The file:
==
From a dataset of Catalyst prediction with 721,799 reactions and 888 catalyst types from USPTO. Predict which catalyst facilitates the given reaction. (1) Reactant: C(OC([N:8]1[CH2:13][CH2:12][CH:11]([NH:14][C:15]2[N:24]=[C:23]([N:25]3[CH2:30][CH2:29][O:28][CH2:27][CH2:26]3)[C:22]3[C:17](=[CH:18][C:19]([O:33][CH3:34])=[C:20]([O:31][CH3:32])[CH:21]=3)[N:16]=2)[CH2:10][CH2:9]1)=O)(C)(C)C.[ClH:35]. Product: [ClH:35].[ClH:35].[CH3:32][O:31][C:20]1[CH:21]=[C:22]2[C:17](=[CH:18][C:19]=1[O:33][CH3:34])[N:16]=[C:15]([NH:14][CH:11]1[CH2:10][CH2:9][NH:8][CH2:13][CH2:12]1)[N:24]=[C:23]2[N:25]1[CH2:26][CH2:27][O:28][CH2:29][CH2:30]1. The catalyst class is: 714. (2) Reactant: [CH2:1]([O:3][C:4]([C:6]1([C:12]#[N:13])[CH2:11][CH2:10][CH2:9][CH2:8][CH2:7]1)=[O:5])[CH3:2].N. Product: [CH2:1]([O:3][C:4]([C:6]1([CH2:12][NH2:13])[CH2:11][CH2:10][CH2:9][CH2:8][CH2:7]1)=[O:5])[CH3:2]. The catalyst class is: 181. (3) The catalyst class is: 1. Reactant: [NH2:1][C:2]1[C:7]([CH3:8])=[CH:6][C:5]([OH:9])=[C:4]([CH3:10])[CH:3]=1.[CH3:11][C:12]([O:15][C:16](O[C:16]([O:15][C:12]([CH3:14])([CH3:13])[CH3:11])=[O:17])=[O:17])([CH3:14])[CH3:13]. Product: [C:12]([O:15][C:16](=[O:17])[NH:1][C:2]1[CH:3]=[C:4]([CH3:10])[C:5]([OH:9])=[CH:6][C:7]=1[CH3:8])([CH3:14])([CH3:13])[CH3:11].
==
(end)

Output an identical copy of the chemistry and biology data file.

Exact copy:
From a dataset of Catalyst prediction with 721,799 reactions and 888 catalyst types from USPTO. Predict which catalyst facilitates the given reaction. (1) Reactant: C(OC([N:8]1[CH2:13][CH2:12][CH:11]([NH:14][C:15]2[N:24]=[C:23]([N:25]3[CH2:30][CH2:29][O:28][CH2:27][CH2:26]3)[C:22]3[C:17](=[CH:18][C:19]([O:33][CH3:34])=[C:20]([O:31][CH3:32])[CH:21]=3)[N:16]=2)[CH2:10][CH2:9]1)=O)(C)(C)C.[ClH:35]. Product: [ClH:35].[ClH:35].[CH3:32][O:31][C:20]1[CH:21]=[C:22]2[C:17](=[CH:18][C:19]=1[O:33][CH3:34])[N:16]=[C:15]([NH:14][CH:11]1[CH2:10][CH2:9][NH:8][CH2:13][CH2:12]1)[N:24]=[C:23]2[N:25]1[CH2:26][CH2:27][O:28][CH2:29][CH2:30]1. The catalyst class is: 714. (2) Reactant: [CH2:1]([O:3][C:4]([C:6]1([C:12]#[N:13])[CH2:11][CH2:10][CH2:9][CH2:8][CH2:7]1)=[O:5])[CH3:2].N. Product: [CH2:1]([O:3][C:4]([C:6]1([CH2:12][NH2:13])[CH2:11][CH2:10][CH2:9][CH2:8][CH2:7]1)=[O:5])[CH3:2]. The catalyst class is: 181. (3) The catalyst class is: 1. Reactant: [NH2:1][C:2]1[C:7]([CH3:8])=[CH:6][C:5]([OH:9])=[C:4]([CH3:10])[CH:3]=1.[CH3:11][C:12]([O:15][C:16](O[C:16]([O:15][C:12]([CH3:14])([CH3:13])[CH3:11])=[O:17])=[O:17])([CH3:14])[CH3:13]. Product: [C:12]([O:15][C:16](=[O:17])[NH:1][C:2]1[CH:3]=[C:4]([CH3:10])[C:5]([OH:9])=[CH:6][C:7]=1[CH3:8])([CH3:14])([CH3:13])[CH3:11].